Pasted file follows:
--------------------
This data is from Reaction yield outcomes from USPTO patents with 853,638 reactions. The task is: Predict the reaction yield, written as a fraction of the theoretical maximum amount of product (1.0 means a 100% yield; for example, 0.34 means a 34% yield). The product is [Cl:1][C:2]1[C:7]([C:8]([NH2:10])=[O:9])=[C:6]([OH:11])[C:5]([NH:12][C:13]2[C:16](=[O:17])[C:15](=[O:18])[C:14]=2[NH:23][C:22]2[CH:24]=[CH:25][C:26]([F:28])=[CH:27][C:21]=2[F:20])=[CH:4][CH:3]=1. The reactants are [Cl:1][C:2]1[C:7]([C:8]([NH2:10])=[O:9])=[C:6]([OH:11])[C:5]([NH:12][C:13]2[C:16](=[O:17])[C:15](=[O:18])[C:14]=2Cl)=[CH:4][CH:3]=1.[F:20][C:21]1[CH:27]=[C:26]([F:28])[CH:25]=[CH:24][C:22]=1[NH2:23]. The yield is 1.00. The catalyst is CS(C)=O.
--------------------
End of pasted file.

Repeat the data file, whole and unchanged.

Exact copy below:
This data is from Reaction yield outcomes from USPTO patents with 853,638 reactions. The task is: Predict the reaction yield, written as a fraction of the theoretical maximum amount of product (1.0 means a 100% yield; for example, 0.34 means a 34% yield). The product is [Cl:1][C:2]1[C:7]([C:8]([NH2:10])=[O:9])=[C:6]([OH:11])[C:5]([NH:12][C:13]2[C:16](=[O:17])[C:15](=[O:18])[C:14]=2[NH:23][C:22]2[CH:24]=[CH:25][C:26]([F:28])=[CH:27][C:21]=2[F:20])=[CH:4][CH:3]=1. The reactants are [Cl:1][C:2]1[C:7]([C:8]([NH2:10])=[O:9])=[C:6]([OH:11])[C:5]([NH:12][C:13]2[C:16](=[O:17])[C:15](=[O:18])[C:14]=2Cl)=[CH:4][CH:3]=1.[F:20][C:21]1[CH:27]=[C:26]([F:28])[CH:25]=[CH:24][C:22]=1[NH2:23]. The yield is 1.00. The catalyst is CS(C)=O.